(C) the need for additional Commission expertise, modeling, and simulation capabilities, or access to those capabilities, to support the evaluation of licensing applications for commercial advanced nuclear reactors and research and test reactors, including applications that use alternative coolants or alternative fuels, operate at or near atmospheric pressure, and use passive safety strategies; and

(D) the budgets and timeframes for acquiring or accessing the necessary expertise to support the evaluation of license applications for commercial advanced nuclear reactors and research and test reactors.

SEC. 104. Advanced nuclear energy licensing cost-share grant program.

(a) Definitions.—In this section:

(1) ELIGIBLE APPLICANT.—The term “eligible applicant” means an applicant for a grant under the program that is seeking a license for an advanced nuclear reactor or a research and test reactor.

(2) PROGRAM.—The term “program” means the Advanced Nuclear Energy Cost-Share Grant Program established under subsection (b).

(b) Establishment.—The Secretary shall establish a grant program to be known as the “Advanced Nuclear Energy Cost-Share Grant Program”, under which the Secretary shall make cost-share grants to eligible applicants for the purpose of funding a portion of the Commission fees and other costs of the eligible applicant for pre-application and application review activities.

(c) Requirement.—The Secretary shall seek out technology diversity in making grants under the program.

(d) Cost-Share amount.—The Secretary shall determine the cost-share amount for each grant.

(e) Use of funds.—Recipients of grants under the program may use the grant funds to cover Commission fees and other costs, including those fees or other costs associated with—

(1) developing a licensing project plan;

(2) preparing an application for and obtaining a conceptual design assessment;

(3) preparing and reviewing topical reports; and

(4) other pre-application and application review activities and interactions with the Commission.

(f) Authorization of appropriations.—There are authorized to be appropriated to the Secretary to carry out this section such sums as are necessary.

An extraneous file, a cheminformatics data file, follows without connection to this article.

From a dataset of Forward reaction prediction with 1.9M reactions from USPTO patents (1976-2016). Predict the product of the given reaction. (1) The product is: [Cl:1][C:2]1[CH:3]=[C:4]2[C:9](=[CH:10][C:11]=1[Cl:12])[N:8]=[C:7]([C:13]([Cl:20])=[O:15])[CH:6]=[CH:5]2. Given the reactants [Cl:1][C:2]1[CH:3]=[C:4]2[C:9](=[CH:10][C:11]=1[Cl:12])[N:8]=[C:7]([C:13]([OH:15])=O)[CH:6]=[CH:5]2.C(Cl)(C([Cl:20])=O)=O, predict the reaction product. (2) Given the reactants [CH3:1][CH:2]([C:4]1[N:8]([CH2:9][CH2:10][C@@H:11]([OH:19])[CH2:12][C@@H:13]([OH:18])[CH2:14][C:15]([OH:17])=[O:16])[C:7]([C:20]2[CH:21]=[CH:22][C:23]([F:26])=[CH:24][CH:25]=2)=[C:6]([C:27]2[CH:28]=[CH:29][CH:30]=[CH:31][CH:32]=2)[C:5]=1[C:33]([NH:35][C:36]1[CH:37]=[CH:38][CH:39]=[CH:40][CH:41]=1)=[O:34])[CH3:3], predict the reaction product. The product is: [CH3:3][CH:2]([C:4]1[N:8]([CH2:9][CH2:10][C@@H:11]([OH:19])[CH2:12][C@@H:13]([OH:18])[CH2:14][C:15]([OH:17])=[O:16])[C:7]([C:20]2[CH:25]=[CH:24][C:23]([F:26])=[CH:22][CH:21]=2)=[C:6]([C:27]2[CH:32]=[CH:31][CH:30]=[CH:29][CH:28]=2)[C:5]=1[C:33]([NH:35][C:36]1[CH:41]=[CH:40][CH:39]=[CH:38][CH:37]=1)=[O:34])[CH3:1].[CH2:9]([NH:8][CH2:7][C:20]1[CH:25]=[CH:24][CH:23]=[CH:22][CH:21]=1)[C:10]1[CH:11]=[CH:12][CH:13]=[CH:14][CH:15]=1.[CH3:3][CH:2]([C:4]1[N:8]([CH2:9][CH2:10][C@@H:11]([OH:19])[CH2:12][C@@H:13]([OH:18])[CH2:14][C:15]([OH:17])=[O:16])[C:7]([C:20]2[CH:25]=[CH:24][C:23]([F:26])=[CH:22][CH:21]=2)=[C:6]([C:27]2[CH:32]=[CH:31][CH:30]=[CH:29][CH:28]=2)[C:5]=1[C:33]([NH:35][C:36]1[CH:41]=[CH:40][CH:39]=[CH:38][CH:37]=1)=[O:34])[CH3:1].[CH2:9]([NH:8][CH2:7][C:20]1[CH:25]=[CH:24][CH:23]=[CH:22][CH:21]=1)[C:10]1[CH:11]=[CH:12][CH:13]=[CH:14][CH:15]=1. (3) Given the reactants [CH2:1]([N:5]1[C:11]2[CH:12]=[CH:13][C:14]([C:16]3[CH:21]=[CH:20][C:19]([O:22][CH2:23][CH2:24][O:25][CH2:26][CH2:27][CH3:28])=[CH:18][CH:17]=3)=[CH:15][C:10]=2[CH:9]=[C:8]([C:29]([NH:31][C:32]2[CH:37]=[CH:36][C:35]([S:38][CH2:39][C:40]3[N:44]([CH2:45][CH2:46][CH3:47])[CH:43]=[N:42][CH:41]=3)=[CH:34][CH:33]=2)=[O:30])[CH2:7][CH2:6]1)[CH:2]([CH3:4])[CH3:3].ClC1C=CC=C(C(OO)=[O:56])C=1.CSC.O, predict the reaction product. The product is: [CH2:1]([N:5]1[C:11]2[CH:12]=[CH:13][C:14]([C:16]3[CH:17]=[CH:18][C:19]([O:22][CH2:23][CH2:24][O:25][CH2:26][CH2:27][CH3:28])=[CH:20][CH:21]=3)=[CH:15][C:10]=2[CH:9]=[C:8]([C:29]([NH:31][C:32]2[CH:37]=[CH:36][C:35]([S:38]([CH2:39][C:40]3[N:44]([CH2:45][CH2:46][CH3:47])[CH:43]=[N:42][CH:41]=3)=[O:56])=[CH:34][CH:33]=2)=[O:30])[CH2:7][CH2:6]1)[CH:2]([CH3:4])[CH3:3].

SEC. 105. Baffle-former bolt guidance.

(a) Revisions to guidance.—Not later than September 30, 2017, the Commission shall publish any necessary revisions to the guidance on the baseline examination schedule and subsequent examination frequency for baffle-former bolts in pressurized water reactors with down-flow configurations.

(b) Report.—Not later than September 30, 2017, the Commission shall submit to the appropriate congressional committees—

(1) a report explaining any revisions made to the guidance described in subsection (a); or

(2) if no revisions were made, a report explaining why the guidance, as in effect on the date of submission of the report, is sufficient.

SEC. 106. Evacuation report.

(a) In general.—Not later than 90 days after the date of enactment of this Act, the Commission shall submit to the appropriate congressional committees a report describing the actions the Commission has taken, or plans to take, to consider lessons learned since September 11, 2001, Superstorm Sandy, Fukushima, and other recent natural disasters regarding directed or spontaneous evacuations in densely populated urban and suburban areas.

(b) Inclusions.—The report under subsection (a) shall—

(1) describe the actions of the Commission—

(A) to consider the results from—

(i) the State-of-the-Art Reactor Consequence Analyses project; and

(ii) the current examination by the Commission of emergency planning zones for small modular reactors and advanced nuclear reactors; and

(B) to monitor international reviews, including reviews conducted by—

(i) the United Nations Scientific Committee on the Effects of Atomic Radiation;

(ii) the World Health Organization; and

(iii) the Fukushima Health Management Survey; and

(2) with respect to a disaster similar to a disaster described in subsection (a), include information about—

(A) potential shadow evacuations in response to the disaster; and

(B) what levels of self-evacuation should be expected during the disaster, including outside the 10-mile evacuation zone.

(c) Consultation required.—The report under subsection (a) shall be prepared after consultation with—

(1) the Federal Radiological Preparedness Coordinating Committee;

(2) State emergency planning officials from States that the Commission determines to be relevant to the report; and

(3) experts in analyzing human behavior and probable responses to a radiological emission event.

SEC. 107. Encouraging private investment in research and test reactors.

(a) Purpose.—The purpose of this section is to encourage private investment in research and test reactors.

(b) Research and development activities.—Section 104 c. of the Atomic Energy Act of 1954 (42 U.S.C. 2134(c)) is amended—